Some in the high school senior portrait niche might call her crazy, but Nicki Hufford made a bold move last year and dropped her model program. Long heralded as the tried-and-true bastion of a thriving senior business, model or ambassador programs have granted studio brands coveted access to high school hallways through the lips and Instagram accounts of small armies of free marketers. But a couple of years ago, Hufford sensed change on the wind in what she calls her “big small town” of Warren, Ohio.
Situated between the larger cities of Cleveland, Ohio, and Pittsburgh, Pennsylvania, Warren is replete with picturesque old storefronts and surrounded by miles of rich green farmland. Hufford also enjoys the small pockets of modernity that have grown with the town, providing a happy mix of old and new. Like many photographers in smaller American cities, Hufford describes a senior market at the confluence of longstanding high school traditions (like letter jackets) and the shiny appeal of the now (like social media influencers).
“We treat every one of our seniors like a mini celebrity,” she says, “because nowadays, that’s what they’re looking for.”
Hufford successfully ran a senior model program for years, basing it on a series of creative, heavily themed shoots with each year’s chosen team of reps. Then she caught on to a growing trend: Teens would begin enthusiastically, then gradually lose their excitement for the program over the season as other priorities began to dominate their lives.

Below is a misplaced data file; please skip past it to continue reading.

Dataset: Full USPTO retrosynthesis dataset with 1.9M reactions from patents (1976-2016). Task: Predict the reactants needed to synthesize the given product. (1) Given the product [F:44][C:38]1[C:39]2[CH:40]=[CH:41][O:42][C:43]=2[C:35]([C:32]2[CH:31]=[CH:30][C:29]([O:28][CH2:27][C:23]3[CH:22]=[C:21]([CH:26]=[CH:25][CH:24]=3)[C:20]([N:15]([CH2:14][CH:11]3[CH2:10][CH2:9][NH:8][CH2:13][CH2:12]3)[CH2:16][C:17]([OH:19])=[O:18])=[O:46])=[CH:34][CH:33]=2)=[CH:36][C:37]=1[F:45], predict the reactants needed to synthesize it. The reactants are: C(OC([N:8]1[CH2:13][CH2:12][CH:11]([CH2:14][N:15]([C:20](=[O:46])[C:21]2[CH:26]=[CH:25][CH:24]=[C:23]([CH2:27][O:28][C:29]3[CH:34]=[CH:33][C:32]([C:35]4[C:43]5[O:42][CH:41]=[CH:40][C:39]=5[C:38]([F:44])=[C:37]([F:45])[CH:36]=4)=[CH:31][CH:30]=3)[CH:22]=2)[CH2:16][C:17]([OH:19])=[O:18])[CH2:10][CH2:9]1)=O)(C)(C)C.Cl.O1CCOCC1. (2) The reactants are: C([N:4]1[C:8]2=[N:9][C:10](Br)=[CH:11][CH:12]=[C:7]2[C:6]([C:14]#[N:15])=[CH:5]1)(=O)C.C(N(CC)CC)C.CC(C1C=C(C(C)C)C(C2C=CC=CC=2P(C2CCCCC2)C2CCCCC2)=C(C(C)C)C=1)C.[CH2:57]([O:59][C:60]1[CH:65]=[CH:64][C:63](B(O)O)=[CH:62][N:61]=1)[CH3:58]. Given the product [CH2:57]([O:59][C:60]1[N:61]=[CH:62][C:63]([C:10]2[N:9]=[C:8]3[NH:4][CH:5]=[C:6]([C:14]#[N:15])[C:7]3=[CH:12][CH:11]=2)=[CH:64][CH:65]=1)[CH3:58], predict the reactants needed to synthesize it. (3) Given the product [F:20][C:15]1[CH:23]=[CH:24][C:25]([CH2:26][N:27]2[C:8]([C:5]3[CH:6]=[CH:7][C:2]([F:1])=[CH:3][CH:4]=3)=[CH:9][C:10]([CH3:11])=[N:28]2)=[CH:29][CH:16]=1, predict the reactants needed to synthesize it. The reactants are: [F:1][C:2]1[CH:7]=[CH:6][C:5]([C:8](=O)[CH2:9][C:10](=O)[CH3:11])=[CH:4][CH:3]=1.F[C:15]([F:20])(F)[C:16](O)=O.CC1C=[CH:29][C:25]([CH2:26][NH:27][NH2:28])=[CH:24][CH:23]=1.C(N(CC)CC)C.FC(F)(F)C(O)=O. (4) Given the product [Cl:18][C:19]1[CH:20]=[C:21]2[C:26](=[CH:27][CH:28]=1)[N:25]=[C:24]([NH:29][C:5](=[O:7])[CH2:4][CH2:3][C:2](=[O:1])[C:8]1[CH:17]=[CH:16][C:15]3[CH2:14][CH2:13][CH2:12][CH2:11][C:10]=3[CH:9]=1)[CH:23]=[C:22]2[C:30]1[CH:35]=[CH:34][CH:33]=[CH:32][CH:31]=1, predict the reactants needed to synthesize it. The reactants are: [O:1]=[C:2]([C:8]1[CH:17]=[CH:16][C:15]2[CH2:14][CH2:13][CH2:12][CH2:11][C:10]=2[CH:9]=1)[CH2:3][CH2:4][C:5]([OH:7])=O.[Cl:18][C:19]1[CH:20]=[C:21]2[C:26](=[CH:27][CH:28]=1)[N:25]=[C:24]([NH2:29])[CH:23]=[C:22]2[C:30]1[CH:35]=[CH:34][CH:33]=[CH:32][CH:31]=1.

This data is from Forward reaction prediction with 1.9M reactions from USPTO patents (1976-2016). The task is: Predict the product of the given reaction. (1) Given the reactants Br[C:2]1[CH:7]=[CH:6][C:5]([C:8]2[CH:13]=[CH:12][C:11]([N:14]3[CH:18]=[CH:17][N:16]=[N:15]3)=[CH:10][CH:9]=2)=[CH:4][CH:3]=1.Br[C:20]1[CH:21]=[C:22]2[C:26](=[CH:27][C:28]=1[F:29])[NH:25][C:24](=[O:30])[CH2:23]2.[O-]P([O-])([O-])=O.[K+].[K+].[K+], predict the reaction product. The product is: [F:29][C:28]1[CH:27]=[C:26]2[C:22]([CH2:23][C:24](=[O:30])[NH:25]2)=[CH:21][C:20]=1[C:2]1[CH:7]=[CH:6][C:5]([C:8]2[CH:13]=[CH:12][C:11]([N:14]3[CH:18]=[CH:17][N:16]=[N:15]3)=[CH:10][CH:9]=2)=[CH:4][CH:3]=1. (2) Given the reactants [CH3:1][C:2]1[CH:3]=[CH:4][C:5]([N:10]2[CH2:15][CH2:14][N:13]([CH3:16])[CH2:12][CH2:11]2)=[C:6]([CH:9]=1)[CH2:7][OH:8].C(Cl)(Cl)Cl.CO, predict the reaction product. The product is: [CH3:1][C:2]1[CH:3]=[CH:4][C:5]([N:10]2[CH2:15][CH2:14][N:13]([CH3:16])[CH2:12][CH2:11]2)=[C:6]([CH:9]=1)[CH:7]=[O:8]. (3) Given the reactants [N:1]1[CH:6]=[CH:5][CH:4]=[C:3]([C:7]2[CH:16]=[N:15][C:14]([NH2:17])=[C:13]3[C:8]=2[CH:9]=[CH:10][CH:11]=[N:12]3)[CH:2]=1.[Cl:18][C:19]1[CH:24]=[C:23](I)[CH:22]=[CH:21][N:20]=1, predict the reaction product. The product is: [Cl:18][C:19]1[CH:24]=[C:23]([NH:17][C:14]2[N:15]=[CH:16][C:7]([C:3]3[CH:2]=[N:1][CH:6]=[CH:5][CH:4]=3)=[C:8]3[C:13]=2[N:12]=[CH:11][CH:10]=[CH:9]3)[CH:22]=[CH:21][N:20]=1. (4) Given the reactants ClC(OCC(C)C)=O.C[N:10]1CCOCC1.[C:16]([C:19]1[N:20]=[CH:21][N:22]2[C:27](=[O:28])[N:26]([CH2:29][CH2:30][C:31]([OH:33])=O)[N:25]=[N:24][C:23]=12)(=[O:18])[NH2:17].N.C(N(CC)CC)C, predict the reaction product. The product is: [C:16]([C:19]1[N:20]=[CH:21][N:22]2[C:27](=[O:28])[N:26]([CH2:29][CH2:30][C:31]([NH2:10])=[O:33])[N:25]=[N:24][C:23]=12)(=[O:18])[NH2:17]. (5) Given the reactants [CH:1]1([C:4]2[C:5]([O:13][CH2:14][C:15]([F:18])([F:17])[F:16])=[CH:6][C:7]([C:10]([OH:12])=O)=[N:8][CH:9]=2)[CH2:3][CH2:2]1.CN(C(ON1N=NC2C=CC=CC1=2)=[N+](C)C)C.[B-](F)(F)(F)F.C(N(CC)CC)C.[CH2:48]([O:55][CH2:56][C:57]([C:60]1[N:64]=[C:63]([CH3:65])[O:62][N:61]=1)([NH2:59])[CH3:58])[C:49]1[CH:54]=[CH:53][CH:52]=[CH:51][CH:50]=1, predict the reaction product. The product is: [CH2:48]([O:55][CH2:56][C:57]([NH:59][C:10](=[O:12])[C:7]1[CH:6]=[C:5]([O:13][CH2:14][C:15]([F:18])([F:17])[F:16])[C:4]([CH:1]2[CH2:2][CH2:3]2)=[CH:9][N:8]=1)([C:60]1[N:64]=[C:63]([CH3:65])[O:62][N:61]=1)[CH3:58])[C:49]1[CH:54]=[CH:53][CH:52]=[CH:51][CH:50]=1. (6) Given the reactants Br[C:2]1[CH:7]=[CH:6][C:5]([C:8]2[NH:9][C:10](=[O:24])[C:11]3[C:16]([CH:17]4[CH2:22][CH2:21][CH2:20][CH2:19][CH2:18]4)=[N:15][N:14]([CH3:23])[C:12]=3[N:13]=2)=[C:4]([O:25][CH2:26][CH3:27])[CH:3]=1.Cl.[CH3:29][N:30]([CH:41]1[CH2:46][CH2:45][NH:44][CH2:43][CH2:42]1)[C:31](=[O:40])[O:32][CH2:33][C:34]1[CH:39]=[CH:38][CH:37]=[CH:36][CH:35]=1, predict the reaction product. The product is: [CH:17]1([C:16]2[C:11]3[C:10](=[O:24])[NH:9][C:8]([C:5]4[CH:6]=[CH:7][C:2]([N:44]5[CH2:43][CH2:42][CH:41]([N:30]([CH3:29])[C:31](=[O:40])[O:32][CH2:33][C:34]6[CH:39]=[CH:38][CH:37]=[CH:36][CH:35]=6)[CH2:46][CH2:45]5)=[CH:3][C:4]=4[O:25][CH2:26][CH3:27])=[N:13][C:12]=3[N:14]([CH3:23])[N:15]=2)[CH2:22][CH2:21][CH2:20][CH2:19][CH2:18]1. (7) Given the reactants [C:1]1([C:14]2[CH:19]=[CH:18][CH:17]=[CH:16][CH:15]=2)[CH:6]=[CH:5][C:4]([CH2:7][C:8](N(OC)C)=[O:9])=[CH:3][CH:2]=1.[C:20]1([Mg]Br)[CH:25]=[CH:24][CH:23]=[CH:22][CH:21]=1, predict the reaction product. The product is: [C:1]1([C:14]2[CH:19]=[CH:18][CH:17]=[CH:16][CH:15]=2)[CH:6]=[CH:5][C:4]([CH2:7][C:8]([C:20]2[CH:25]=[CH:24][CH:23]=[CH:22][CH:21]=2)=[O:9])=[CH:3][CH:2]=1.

“Our senior model program did very well for us for a long time,” Hufford says. “But these kids just don’t have the time anymore. They all still feel like it’s something they want to be a part of in the beginning, but they just stop participating about halfway through.”
Excitement is crucial for sparking interest among teen groups. When participation becomes a chore and excitement becomes obligation, the benefits of the program wither. Hoping to stay on top of the trends, Hufford polled local seniors for feedback. She found that their interests had evolved. The model program was no longer the best avenue for her marketing. She found that each successive year of seniors seemed busier than the previous one, which was a strike against the rigidity of the program. Kids wanted to participate in the themed shoots, but they didn’t want to be locked in.
“I realized that I had to become not just a photographer but a content creator for my seniors. I had to switch my mindset. These kids want to be the next Instagram star.”Nicki Hufford
Hufford devised a new plan: Open up those creative, themed shoots to all seniors but limit the number of spots available. “Instead of saying only these 50 models can do this creative shoot, I say the first 15 that sign up can do it,” she says. So far, the response has been positive.
Teen response to the model program wasn’t the only thing that was changing. There was a growing divide between the products seniors wanted and what their parents wanted to take home and display or share with the rest of the family.
“I realized that I had to become not just a photographer but a content creator for my seniors,” says Hufford. “I had to switch my mindset. These kids want to be the next Instagram star.”
That inspired her to rethink her session strategy and also to start offering digital files. There was no question that her style would remain—clean, high-key lighting with a modern, editorial flair. But to appeal to both mindsets in one session, Hufford made a concentrated effort to create images that would be both Instagram-worthy and grab the hearts of parents and grandparents.